SANS Digital Forensics and Incident Response Blog: Author - craigswright

Unix Logging

There are a wide variety of logging functions and services on UNIX. Some of these, such as the Solaris audit facility, are limited to a particular variety of UNIX. It is important that the digital forensics analyst become familiar with the logging deployed on the UNIX system that they are reviewing. In particular, have a look at the syslog configuration file, the "/var/log" and "/var/run" directories and check if there are any remote log servers. Syslog is a network service that is most commonly run locally. This allows for the capability of sharing logs to a remote system.

Syslog and Other Standard Logs

There are five primary log files that will exist on nearly any UNIX system (the location may vary slightly). These have been listed in the table below.

The 5 primary Unix Log files

  • /var/log/btmp btmp contains the failed login history
  • /var/log/messages

... Continue reading Unix Logging


Building a UNIX/Linux Incident response / Forensic Disk

There are many Linux distributions readily available. This however should not stop you creating your own version of a UNIX forensic tools disc. Whether you are on Solaris, HP-UX or any other variety of UNIX it is simple to create a forensic tools CD that can go between systems. The added benefit of this method is that the tools do not need to be left on the production server. This in itself could be a security risk and the ability to unmount the CD and take it with you increases security.

The ability to create a customized CD for your individual system means that the analyst can have their tools available for any UNIX system that they need to work with. It may also be possible to create a universal forensic CD. Using statically linked binaries, a single DVD or CD could be created with separate directories for every UNIX variety in use in the organization that you are working on. For instance, the same CD could contain a directory called "/Solaris" which would act as the base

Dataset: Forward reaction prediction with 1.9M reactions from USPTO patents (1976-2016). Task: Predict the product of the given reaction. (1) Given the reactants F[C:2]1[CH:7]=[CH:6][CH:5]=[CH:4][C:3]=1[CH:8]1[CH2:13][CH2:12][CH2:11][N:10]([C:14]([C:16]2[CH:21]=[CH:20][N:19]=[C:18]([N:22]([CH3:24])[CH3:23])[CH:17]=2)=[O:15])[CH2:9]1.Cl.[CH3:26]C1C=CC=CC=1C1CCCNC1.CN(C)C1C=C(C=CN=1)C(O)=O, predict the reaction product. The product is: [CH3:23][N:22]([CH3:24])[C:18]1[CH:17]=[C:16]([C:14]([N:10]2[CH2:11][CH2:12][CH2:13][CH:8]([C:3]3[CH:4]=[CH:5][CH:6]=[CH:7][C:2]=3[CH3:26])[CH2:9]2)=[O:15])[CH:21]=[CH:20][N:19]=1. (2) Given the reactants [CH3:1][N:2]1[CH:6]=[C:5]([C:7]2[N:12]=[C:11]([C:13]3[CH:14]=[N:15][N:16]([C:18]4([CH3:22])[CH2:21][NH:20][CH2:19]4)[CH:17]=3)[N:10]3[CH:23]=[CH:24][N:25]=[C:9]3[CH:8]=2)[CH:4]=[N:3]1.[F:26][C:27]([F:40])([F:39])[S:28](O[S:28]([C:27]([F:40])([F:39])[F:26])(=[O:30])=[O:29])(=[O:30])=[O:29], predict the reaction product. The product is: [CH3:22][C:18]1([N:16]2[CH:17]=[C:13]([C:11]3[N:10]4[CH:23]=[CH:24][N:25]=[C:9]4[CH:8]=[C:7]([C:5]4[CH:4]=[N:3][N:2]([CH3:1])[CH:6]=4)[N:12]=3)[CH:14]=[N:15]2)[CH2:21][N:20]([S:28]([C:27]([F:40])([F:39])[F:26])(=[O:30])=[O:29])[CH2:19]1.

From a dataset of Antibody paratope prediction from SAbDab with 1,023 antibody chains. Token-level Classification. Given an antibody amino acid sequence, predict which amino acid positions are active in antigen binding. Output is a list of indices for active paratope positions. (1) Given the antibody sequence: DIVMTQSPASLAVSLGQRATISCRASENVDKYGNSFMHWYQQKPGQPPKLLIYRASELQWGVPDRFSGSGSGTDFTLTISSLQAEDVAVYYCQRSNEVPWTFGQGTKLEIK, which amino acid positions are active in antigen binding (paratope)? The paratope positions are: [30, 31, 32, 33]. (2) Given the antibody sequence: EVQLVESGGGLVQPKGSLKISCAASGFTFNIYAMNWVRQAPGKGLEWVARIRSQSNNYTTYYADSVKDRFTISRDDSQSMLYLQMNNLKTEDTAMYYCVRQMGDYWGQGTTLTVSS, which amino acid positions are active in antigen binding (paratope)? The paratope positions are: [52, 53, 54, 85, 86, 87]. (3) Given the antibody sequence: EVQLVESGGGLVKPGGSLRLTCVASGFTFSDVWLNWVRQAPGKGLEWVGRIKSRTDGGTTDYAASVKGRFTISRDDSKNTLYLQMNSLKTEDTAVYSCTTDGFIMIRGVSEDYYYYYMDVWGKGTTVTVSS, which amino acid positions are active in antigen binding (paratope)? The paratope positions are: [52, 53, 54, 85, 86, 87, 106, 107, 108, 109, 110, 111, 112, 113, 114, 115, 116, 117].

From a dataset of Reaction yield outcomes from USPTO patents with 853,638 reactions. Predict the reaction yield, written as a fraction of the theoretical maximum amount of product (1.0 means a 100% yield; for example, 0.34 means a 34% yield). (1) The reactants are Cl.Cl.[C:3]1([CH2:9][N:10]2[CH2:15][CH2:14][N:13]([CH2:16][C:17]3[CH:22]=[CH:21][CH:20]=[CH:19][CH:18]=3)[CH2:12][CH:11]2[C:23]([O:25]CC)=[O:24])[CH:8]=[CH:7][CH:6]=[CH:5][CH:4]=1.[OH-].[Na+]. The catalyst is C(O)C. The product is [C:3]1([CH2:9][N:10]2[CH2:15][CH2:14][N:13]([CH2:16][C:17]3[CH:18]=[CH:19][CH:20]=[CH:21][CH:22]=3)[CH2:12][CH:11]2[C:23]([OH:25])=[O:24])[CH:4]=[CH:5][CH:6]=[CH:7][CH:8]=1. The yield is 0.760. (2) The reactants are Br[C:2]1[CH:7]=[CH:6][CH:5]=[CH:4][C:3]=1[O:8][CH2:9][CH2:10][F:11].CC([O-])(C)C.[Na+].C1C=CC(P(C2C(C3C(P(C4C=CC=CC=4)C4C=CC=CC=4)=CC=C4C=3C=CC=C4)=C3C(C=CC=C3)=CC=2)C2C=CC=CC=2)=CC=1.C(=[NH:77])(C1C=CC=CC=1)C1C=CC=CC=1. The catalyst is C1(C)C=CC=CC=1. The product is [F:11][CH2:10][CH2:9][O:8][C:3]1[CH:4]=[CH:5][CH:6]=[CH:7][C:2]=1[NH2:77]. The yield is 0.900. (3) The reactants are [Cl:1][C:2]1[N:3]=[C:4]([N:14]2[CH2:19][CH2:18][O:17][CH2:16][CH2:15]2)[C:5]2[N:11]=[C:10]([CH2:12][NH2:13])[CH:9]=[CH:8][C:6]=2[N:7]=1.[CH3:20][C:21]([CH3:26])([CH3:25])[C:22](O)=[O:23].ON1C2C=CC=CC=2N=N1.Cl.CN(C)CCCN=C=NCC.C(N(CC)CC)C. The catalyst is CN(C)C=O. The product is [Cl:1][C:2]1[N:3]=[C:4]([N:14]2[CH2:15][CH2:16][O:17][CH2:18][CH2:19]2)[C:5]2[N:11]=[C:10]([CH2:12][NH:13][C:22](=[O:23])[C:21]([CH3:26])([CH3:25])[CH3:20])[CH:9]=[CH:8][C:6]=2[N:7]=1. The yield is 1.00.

... Continue reading Building a UNIX/Linux Incident response / Forensic Disk


An Analysis of SpyKing

In this post, I am going to touch on several methods of analysis used in discovering how a potentially malicious program functions. In this case, I have selected a covert surveillance program called SpyKing. The marketing hype concerning this program states:

"SpyKing Vista Spy secretly logs all keystrokes, web sites, emails, chats & IMs: MSN Messenger, Windows Live Messenger, ICQ, AOL Messenger, AIM, Yahoo! Messenger, Windows Messenger and Skype. Takes screen snapshots at every X seconds like a surveillance camera. Displays exact activities, like MySpace, Facebook, PC games, online searches & shopping, file transfers and webmails. You can receive reports remotely via emails or ftp."

As you can see from the image below, the site has been reported as a known attack site with a number of malicious scripts being located on their system.


Reverse Enginnering Java

You have just come across a site compromise. You believe that the client was impacted due to a malicious java .class file on a rogue website that they visited. The class file is compiled, what can you do?

Luckily, java class files are simple to reverse engineer. In fact, using just the native JDK, the process could not be much simpler (the setting of classpath and ensuring that your java JDK is configured correctly is critical).

At the simplest, the process would be to use the command:

  • javac -c classfile

The '-c' option is used to specify that you want to decompile the java bytecode.

The term 'classfile' is where you specify the file that you are seeking to decode.

When reversing java based malware, the chances are that the code will have been obscured. This means that the stages above are not the totality of accessing the code. Compression and cryptors are some of the methods deployed. This will add a layer of

... Continue reading Reverse Enginnering Java


System State Backup

The Windows system state backup is in effect a backup of the complete system. Everything that is present within the system will be copied as backup so that no data or information is lost whenever there is a system crash or corruption of the driver files, if certain system files stop the system from functioning properly. To perform a forensic analysis of evidence on a Windows system, backing up a system's registry is insufficient. An extensive backup of data is essential so that the system can be secured against any malfunctions.

This is most commonly an issue when conducting a live analysis.

A full system state backup saves the: